15. 15. geoff mulgan 15France were copied in some 35 countries. There are of organic food, household composting, municipal 11 Bornstein, D (2004) Howalso many less well-known but impressive figures, government (for example the hundreds of US Mayors to change the world: socialsome of whom are described in David Bornstein’s who committed themselves to Kyoto in the early entrepreneurs and the powerbook on How to Change the World.11 These accounts 2000s), and civil society (through mass campaigns of new ideas, Oxford Universityinclude the stories of Jeroo Billimoria, founder of like Friends of the Earth). Press, Oxfordthe India-wide Childline, a 24-hour helpline and Feminism too grew out of many differentemergency response system for children in distress12; currents.15 In the West it had its roots in the 12 Childline was founded in BombayVera Cordeiro, founder of Associacao Saude Crianca humanism of the 18th century and the Industrial in 1996; by 2002 the organisationRensacer in Brazil13; Taddy Blecher, founder Revolution, and in the French Revolution’s Women’s was working in thirty cities. A fullof the Community and Individual Development Republican Club. It evolved as a movement that was account is available in Bornstein, DAssociation (CIDA) City Campus, the first private simultaneously intellectual and cultural (pushed (2004) op cit.higher education institution in South Africa to forward by pioneers like Emmeline Pankhurst,offer a virtually free business degree to students Simone de Beauvoir and Germaine Greer), political 13 Renascer provides care to poorfrom disadvantaged backgrounds14, and Karen Tse, (New Zealand was the first country to give all adult children after they are dischargedfounder of International Bridges to Justice. Their women the vote and along with Scandinavia has from hospital. By 2002, Renascerindividual stories are always inspiring, energising, consistently been ahead of the US, Germany, France had assisted 6,000 children andand impressive. They show just how much persistent, and the UK) and economic (helped by women’s successor organisations a furtherdedicated people can achieve against the odds and growing power in the labour market). Many of its 10,000 people. Now the challengethey serve as reminders of the courage that always ideas were crystallised through legislation: Norway’s is to transform Renascer into aaccompanies radical social change. ruling Labour Party’s recent proposal that big reference and training centre companies should be required to have 40% of their spawning and supporting cells acrossMovements for change boards made up of women is just one example. Brazil. A full account is available inSeen through another lens, however, individuals are As in the case of environmentalism, thousands Bornstein, D (2004) op cit.the carriers of ideas rather than originators. If we ask of social innovations grew out of the movement:which movements had the most impact over the last from clubs and networks to promote women in 14 CIDA believes itself to be the onlyhalf century the role of individuals quickly fades into particular professions, to integrated childcare ‘free’, open-access, holistic, higherthe background. The most far-reaching movements centres, abortion rights, equitable divorce laws, educational facility in the worldof change, such as feminism or environmentalism, protections against rape and sexual harassment, which is operated and managed byinvolved millions of people and had dozens of maternity leave and skills programmes for mothers its students, from administrationintellectual and organisational leaders, many of returning to the labour market. duties to facilities management.whom had the humility to realise that they were often Disability rights is another example of a powerful Two additional key features areas much following, and channelling, changes in set of ideas whose impact is still being felt on partnerships with a great numberpublic consciousness as they were directing them. building regulation, employment practices and of businesses in the design and Like individual change-makers these movements public policy, as well as on popular culture, where delivery of all programmes – andhave their roots in ideas grown from discontent. But stereotypes that were once acceptable are shown to the requirement of every studenttheir histories look very different. Environmentalism, be degrading and offensive.16 As recently as 1979 it to return to their rural schools andfor example, grew from many different sources. was legal for some state governments in the USA to communities, during holidays, toThere were precursors in the 19th century, including: sterilize disabled people against their will. During the teach what they have learnt. A fullmovements for protecting forests and landscapes; 1980s and 1990s the disability movement became account is available in Bornstein, Dscientifically inspired movements to protect increasingly militant: voluntary organisations serving (2004) op cit. See alsobiodiversity; more politicised movements to counter disabled people went through fierce battles as the; Lucille Davie writingthe pollution of big companies or gain redress for their beneficiaries fought to take control over NGOs that on; and Andreavictims; movements of direct action like Greenpeace had been established as paternalistic providers for Vinassa writing on itself drew on much older Quaker traditions); mute recipients. Thanks to their battles, legislationand the various Green Parties around the world which conferred new rights and obligations on employers 15 always been suspicious of individual leaders. and planners; and technologists accelerated their History_of_feminismEnvironmentalism has spawned a huge range of efforts to innovate. The Center for Independentsocial innovations, from urban recycling to community Living founded in 1972 by disability activists in 16 www.disabilityhistory.orgowned wind farms. Today environmentalism is as Berkeley, California developed technologies such as part of big business culture as companies like telecaptioners, text telephones, voice-recognition collections/drilmBP try to finesse the shift to more renewable energy systems, voice synthesizers and screen readers., as it is of the alternative business culture In the UK, the ‘direct payments’ and ‘In Control’ disabilityrights SAID BUSINESS SCHOOL UNIVERSITY OF OXFORD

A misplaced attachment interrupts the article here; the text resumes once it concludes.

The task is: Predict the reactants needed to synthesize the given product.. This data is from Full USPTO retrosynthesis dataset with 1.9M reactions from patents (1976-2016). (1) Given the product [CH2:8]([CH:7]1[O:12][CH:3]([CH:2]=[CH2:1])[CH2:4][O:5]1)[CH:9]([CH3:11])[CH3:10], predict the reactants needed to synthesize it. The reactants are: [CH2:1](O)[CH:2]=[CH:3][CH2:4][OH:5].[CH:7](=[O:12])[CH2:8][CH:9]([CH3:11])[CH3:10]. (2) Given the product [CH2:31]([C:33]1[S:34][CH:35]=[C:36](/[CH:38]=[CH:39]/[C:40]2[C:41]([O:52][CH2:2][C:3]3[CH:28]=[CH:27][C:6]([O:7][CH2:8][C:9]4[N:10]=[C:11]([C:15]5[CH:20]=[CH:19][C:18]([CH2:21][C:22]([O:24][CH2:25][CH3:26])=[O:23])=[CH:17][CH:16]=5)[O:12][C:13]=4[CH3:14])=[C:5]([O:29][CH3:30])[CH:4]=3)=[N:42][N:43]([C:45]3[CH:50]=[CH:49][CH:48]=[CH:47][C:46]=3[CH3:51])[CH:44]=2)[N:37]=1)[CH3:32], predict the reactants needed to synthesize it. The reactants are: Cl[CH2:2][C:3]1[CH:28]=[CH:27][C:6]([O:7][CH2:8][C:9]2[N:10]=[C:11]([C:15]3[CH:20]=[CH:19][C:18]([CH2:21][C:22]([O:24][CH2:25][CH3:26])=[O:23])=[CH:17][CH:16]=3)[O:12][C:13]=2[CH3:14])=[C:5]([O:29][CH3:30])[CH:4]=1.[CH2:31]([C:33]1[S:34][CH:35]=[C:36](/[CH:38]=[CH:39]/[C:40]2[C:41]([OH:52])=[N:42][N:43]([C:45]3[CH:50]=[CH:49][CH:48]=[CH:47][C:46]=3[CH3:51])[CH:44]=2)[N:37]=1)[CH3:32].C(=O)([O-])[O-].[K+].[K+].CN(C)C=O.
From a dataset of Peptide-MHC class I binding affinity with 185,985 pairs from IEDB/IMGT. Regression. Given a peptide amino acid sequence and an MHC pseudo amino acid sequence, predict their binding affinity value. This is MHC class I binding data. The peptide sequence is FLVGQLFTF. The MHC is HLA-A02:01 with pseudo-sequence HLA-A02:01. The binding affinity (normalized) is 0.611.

16. 16. 16 social innovation: what it is, why it matters and how it can be accelerated17 INSP programmes gave people with disability direct a throwback to pre-democratic times. All of these control over public budgets and services far beyond movements have also emphasised empowermentGROOTS any other public services. – enabling people to solve their own problems Growing numbers of movements are taking rather than waiting for the state, or heroic leaders,Streetnet shape globally – and they are increasingly to solve problems for them. cooperating across borders. Impressive grassrootsWIEGO movements that have done this include the Innovative organisations International Network of Street Papers (INSP), The third lens for understanding innovation is Streetnet (a network of street vendors based in the organisation. Not all innovations come from South Africa), Shack/Slum Dwellers International, new organisations. Many come from existing GROOTS (which links together grassroots womens organisations learning to renew themselves. The organisations around the world), WIEGO (which Internet came from within the US military and the campaigns for women in informal employment), and early understanding of climate change from NASA, the Forum Network in Asia for drugs projects.17 All just as many of the most advanced ideas about how have pioneered and promoted the spread of radical to look after children have evolved within existing social innovations. public and professional organisations in countries Interestingly all of these very different like Denmark. movements have adopted an ethos suspicious of Any successful organisation needs to be overly individualistic pictures of change. In their simultaneously focused on existing activities, view the idea that progress comes from the wisdom emerging ones and more radical possibilities that of a few exceptional individuals is an anachronism, could be the mainstream activities of the future. the four horizons of effective leadership Legacy / generational time C02, pensions etc. long (2-20+ days) Radical innovation necessary and likely Medium (1-3 years) Incremental innovation, efficiency and performance short (days, weeks, months) Fire-fightingSkoll centre for social entrepreneurship